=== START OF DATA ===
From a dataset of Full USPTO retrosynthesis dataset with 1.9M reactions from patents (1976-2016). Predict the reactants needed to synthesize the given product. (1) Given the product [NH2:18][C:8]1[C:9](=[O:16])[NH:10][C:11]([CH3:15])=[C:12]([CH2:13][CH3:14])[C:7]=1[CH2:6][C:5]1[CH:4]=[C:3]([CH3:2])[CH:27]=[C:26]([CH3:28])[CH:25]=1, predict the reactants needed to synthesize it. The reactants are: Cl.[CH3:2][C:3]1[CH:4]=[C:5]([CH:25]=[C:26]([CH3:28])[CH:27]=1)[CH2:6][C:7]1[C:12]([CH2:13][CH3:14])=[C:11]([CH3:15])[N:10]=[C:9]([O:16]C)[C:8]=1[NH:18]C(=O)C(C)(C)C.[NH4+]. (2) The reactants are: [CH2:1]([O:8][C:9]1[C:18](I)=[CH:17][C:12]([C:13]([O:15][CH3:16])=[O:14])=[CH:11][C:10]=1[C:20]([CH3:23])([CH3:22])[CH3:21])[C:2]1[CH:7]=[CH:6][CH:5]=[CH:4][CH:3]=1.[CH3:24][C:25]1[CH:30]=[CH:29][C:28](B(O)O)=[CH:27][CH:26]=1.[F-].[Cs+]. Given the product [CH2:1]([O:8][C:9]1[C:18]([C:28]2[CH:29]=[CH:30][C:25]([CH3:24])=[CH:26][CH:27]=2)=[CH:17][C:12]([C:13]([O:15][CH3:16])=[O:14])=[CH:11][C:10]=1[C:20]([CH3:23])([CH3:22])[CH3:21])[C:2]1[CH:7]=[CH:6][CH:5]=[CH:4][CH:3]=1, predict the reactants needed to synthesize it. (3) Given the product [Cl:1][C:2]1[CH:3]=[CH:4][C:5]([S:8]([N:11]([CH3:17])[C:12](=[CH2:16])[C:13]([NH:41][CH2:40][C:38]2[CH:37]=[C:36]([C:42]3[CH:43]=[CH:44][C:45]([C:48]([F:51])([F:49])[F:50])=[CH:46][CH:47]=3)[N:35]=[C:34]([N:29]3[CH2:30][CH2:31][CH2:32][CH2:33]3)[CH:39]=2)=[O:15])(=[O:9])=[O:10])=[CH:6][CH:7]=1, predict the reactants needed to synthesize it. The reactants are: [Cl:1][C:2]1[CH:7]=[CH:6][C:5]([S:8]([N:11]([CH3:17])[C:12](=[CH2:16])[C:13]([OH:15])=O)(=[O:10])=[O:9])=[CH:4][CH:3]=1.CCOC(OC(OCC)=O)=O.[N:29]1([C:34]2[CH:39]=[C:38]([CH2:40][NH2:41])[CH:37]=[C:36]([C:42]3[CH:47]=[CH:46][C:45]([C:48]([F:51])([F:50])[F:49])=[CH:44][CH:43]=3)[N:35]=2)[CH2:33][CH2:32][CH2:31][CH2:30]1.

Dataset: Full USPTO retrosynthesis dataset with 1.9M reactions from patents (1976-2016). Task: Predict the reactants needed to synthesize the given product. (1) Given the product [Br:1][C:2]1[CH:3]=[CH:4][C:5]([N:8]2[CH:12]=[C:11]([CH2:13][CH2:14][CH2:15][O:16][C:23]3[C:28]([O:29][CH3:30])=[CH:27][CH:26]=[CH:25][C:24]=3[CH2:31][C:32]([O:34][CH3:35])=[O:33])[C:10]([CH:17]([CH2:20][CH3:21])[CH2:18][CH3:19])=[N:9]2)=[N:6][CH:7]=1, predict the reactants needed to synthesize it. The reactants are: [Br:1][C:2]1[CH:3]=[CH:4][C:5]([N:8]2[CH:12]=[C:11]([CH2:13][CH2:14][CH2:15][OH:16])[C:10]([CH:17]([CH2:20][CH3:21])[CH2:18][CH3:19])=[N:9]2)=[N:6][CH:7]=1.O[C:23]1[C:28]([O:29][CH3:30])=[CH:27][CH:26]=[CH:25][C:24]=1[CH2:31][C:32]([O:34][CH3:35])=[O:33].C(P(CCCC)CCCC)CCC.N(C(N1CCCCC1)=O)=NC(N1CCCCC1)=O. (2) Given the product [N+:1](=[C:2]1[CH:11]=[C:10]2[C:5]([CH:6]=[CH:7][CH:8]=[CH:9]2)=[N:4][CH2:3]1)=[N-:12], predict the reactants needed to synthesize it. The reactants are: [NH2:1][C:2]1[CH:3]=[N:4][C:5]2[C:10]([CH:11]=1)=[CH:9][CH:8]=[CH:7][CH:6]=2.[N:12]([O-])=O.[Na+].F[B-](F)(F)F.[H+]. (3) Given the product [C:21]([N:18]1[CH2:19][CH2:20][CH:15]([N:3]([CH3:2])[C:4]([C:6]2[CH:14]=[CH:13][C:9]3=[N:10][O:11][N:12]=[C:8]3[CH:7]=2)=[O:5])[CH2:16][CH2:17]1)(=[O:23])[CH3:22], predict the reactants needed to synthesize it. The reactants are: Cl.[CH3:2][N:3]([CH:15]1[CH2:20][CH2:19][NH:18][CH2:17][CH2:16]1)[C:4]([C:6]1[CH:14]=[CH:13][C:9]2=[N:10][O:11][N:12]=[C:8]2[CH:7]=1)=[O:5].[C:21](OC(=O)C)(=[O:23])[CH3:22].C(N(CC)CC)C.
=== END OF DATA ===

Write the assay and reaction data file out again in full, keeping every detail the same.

From a dataset of Full USPTO retrosynthesis dataset with 1.9M reactions from patents (1976-2016). Predict the reactants needed to synthesize the given product. (1) Given the product [NH2:18][C:8]1[C:9](=[O:16])[NH:10][C:11]([CH3:15])=[C:12]([CH2:13][CH3:14])[C:7]=1[CH2:6][C:5]1[CH:4]=[C:3]([CH3:2])[CH:27]=[C:26]([CH3:28])[CH:25]=1, predict the reactants needed to synthesize it. The reactants are: Cl.[CH3:2][C:3]1[CH:4]=[C:5]([CH:25]=[C:26]([CH3:28])[CH:27]=1)[CH2:6][C:7]1[C:12]([CH2:13][CH3:14])=[C:11]([CH3:15])[N:10]=[C:9]([O:16]C)[C:8]=1[NH:18]C(=O)C(C)(C)C.[NH4+]. (2) The reactants are: [CH2:1]([O:8][C:9]1[C:18](I)=[CH:17][C:12]([C:13]([O:15][CH3:16])=[O:14])=[CH:11][C:10]=1[C:20]([CH3:23])([CH3:22])[CH3:21])[C:2]1[CH:7]=[CH:6][CH:5]=[CH:4][CH:3]=1.[CH3:24][C:25]1[CH:30]=[CH:29][C:28](B(O)O)=[CH:27][CH:26]=1.[F-].[Cs+]. Given the product [CH2:1]([O:8][C:9]1[C:18]([C:28]2[CH:29]=[CH:30][C:25]([CH3:24])=[CH:26][CH:27]=2)=[CH:17][C:12]([C:13]([O:15][CH3:16])=[O:14])=[CH:11][C:10]=1[C:20]([CH3:23])([CH3:22])[CH3:21])[C:2]1[CH:7]=[CH:6][CH:5]=[CH:4][CH:3]=1, predict the reactants needed to synthesize it. (3) Given the product [Cl:1][C:2]1[CH:3]=[CH:4][C:5]([S:8]([N:11]([CH3:17])[C:12](=[CH2:16])[C:13]([NH:41][CH2:40][C:38]2[CH:37]=[C:36]([C:42]3[CH:43]=[CH:44][C:45]([C:48]([F:51])([F:49])[F:50])=[CH:46][CH:47]=3)[N:35]=[C:34]([N:29]3[CH2:30][CH2:31][CH2:32][CH2:33]3)[CH:39]=2)=[O:15])(=[O:9])=[O:10])=[CH:6][CH:7]=1, predict the reactants needed to synthesize it. The reactants are: [Cl:1][C:2]1[CH:7]=[CH:6][C:5]([S:8]([N:11]([CH3:17])[C:12](=[CH2:16])[C:13]([OH:15])=O)(=[O:10])=[O:9])=[CH:4][CH:3]=1.CCOC(OC(OCC)=O)=O.[N:29]1([C:34]2[CH:39]=[C:38]([CH2:40][NH2:41])[CH:37]=[C:36]([C:42]3[CH:47]=[CH:46][C:45]([C:48]([F:51])([F:50])[F:49])=[CH:44][CH:43]=3)[N:35]=2)[CH2:33][CH2:32][CH2:31][CH2:30]1.

Dataset: Full USPTO retrosynthesis dataset with 1.9M reactions from patents (1976-2016). Task: Predict the reactants needed to synthesize the given product. (1) Given the product [Br:1][C:2]1[CH:3]=[CH:4][C:5]([N:8]2[CH:12]=[C:11]([CH2:13][CH2:14][CH2:15][O:16][C:23]3[C:28]([O:29][CH3:30])=[CH:27][CH:26]=[CH:25][C:24]=3[CH2:31][C:32]([O:34][CH3:35])=[O:33])[C:10]([CH:17]([CH2:20][CH3:21])[CH2:18][CH3:19])=[N:9]2)=[N:6][CH:7]=1, predict the reactants needed to synthesize it. The reactants are: [Br:1][C:2]1[CH:3]=[CH:4][C:5]([N:8]2[CH:12]=[C:11]([CH2:13][CH2:14][CH2:15][OH:16])[C:10]([CH:17]([CH2:20][CH3:21])[CH2:18][CH3:19])=[N:9]2)=[N:6][CH:7]=1.O[C:23]1[C:28]([O:29][CH3:30])=[CH:27][CH:26]=[CH:25][C:24]=1[CH2:31][C:32]([O:34][CH3:35])=[O:33].C(P(CCCC)CCCC)CCC.N(C(N1CCCCC1)=O)=NC(N1CCCCC1)=O. (2) Given the product [N+:1](=[C:2]1[CH:11]=[C:10]2[C:5]([CH:6]=[CH:7][CH:8]=[CH:9]2)=[N:4][CH2:3]1)=[N-:12], predict the reactants needed to synthesize it. The reactants are: [NH2:1][C:2]1[CH:3]=[N:4][C:5]2[C:10]([CH:11]=1)=[CH:9][CH:8]=[CH:7][CH:6]=2.[N:12]([O-])=O.[Na+].F[B-](F)(F)F.[H+]. (3) Given the product [C:21]([N:18]1[CH2:19][CH2:20][CH:15]([N:3]([CH3:2])[C:4]([C:6]2[CH:14]=[CH:13][C:9]3=[N:10][O:11][N:12]=[C:8]3[CH:7]=2)=[O:5])[CH2:16][CH2:17]1)(=[O:23])[CH3:22], predict the reactants needed to synthesize it. The reactants are: Cl.[CH3:2][N:3]([CH:15]1[CH2:20][CH2:19][NH:18][CH2:17][CH2:16]1)[C:4]([C:6]1[CH:14]=[CH:13][C:9]2=[N:10][O:11][N:12]=[C:8]2[CH:7]=1)=[O:5].[C:21](OC(=O)C)(=[O:23])[CH3:22].C(N(CC)CC)C.